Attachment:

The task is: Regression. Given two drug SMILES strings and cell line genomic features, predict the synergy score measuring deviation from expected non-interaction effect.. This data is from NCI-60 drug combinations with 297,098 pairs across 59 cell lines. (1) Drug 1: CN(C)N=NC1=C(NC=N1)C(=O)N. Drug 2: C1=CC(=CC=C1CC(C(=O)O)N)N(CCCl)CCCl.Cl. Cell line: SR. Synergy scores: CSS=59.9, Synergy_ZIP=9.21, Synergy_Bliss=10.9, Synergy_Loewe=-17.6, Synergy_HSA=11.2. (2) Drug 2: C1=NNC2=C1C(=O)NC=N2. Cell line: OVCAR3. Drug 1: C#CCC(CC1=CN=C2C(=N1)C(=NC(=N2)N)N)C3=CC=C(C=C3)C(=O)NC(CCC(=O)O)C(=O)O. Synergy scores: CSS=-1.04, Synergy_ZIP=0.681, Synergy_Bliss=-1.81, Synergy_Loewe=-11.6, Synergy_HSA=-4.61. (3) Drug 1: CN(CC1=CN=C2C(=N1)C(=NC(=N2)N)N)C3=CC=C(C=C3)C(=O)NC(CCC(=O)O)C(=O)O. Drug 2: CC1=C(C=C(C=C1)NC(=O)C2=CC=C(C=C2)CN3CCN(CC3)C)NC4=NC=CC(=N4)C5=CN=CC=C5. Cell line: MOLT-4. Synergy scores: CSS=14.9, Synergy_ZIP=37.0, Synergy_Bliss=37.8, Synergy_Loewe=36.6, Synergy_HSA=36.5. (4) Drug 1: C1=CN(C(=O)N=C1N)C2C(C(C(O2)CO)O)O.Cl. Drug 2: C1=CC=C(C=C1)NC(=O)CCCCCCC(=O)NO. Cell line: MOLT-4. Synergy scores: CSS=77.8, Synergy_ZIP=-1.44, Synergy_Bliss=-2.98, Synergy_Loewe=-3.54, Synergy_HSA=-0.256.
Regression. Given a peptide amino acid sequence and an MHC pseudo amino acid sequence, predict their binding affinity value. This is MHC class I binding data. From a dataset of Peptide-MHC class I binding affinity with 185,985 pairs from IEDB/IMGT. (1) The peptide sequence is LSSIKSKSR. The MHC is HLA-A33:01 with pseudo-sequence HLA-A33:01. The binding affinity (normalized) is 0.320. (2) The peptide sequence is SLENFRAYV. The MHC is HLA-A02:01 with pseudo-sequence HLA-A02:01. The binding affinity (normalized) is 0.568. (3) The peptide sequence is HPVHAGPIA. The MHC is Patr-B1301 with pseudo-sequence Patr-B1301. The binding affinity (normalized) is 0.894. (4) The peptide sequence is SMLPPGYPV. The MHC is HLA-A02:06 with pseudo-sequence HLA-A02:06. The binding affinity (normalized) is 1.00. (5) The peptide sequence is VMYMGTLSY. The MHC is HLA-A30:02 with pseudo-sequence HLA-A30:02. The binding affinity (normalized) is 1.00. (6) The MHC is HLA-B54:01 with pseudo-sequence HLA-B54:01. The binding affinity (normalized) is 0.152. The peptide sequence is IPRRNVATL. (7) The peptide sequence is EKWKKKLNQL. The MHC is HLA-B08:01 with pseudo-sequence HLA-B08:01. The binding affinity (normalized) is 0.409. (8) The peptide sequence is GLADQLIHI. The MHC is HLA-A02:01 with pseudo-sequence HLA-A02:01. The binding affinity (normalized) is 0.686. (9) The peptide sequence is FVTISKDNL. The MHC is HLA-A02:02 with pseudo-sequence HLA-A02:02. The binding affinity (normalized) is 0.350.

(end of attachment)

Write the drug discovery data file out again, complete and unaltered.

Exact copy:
The task is: Regression. Given two drug SMILES strings and cell line genomic features, predict the synergy score measuring deviation from expected non-interaction effect.. This data is from NCI-60 drug combinations with 297,098 pairs across 59 cell lines. (1) Drug 1: CN(C)N=NC1=C(NC=N1)C(=O)N. Drug 2: C1=CC(=CC=C1CC(C(=O)O)N)N(CCCl)CCCl.Cl. Cell line: SR. Synergy scores: CSS=59.9, Synergy_ZIP=9.21, Synergy_Bliss=10.9, Synergy_Loewe=-17.6, Synergy_HSA=11.2. (2) Drug 2: C1=NNC2=C1C(=O)NC=N2. Cell line: OVCAR3. Drug 1: C#CCC(CC1=CN=C2C(=N1)C(=NC(=N2)N)N)C3=CC=C(C=C3)C(=O)NC(CCC(=O)O)C(=O)O. Synergy scores: CSS=-1.04, Synergy_ZIP=0.681, Synergy_Bliss=-1.81, Synergy_Loewe=-11.6, Synergy_HSA=-4.61. (3) Drug 1: CN(CC1=CN=C2C(=N1)C(=NC(=N2)N)N)C3=CC=C(C=C3)C(=O)NC(CCC(=O)O)C(=O)O. Drug 2: CC1=C(C=C(C=C1)NC(=O)C2=CC=C(C=C2)CN3CCN(CC3)C)NC4=NC=CC(=N4)C5=CN=CC=C5. Cell line: MOLT-4. Synergy scores: CSS=14.9, Synergy_ZIP=37.0, Synergy_Bliss=37.8, Synergy_Loewe=36.6, Synergy_HSA=36.5. (4) Drug 1: C1=CN(C(=O)N=C1N)C2C(C(C(O2)CO)O)O.Cl. Drug 2: C1=CC=C(C=C1)NC(=O)CCCCCCC(=O)NO. Cell line: MOLT-4. Synergy scores: CSS=77.8, Synergy_ZIP=-1.44, Synergy_Bliss=-2.98, Synergy_Loewe=-3.54, Synergy_HSA=-0.256.
Regression. Given a peptide amino acid sequence and an MHC pseudo amino acid sequence, predict their binding affinity value. This is MHC class I binding data. From a dataset of Peptide-MHC class I binding affinity with 185,985 pairs from IEDB/IMGT. (1) The peptide sequence is LSSIKSKSR. The MHC is HLA-A33:01 with pseudo-sequence HLA-A33:01. The binding affinity (normalized) is 0.320. (2) The peptide sequence is SLENFRAYV. The MHC is HLA-A02:01 with pseudo-sequence HLA-A02:01. The binding affinity (normalized) is 0.568. (3) The peptide sequence is HPVHAGPIA. The MHC is Patr-B1301 with pseudo-sequence Patr-B1301. The binding affinity (normalized) is 0.894. (4) The peptide sequence is SMLPPGYPV. The MHC is HLA-A02:06 with pseudo-sequence HLA-A02:06. The binding affinity (normalized) is 1.00. (5) The peptide sequence is VMYMGTLSY. The MHC is HLA-A30:02 with pseudo-sequence HLA-A30:02. The binding affinity (normalized) is 1.00. (6) The MHC is HLA-B54:01 with pseudo-sequence HLA-B54:01. The binding affinity (normalized) is 0.152. The peptide sequence is IPRRNVATL. (7) The peptide sequence is EKWKKKLNQL. The MHC is HLA-B08:01 with pseudo-sequence HLA-B08:01. The binding affinity (normalized) is 0.409. (8) The peptide sequence is GLADQLIHI. The MHC is HLA-A02:01 with pseudo-sequence HLA-A02:01. The binding affinity (normalized) is 0.686. (9) The peptide sequence is FVTISKDNL. The MHC is HLA-A02:02 with pseudo-sequence HLA-A02:02. The binding affinity (normalized) is 0.350.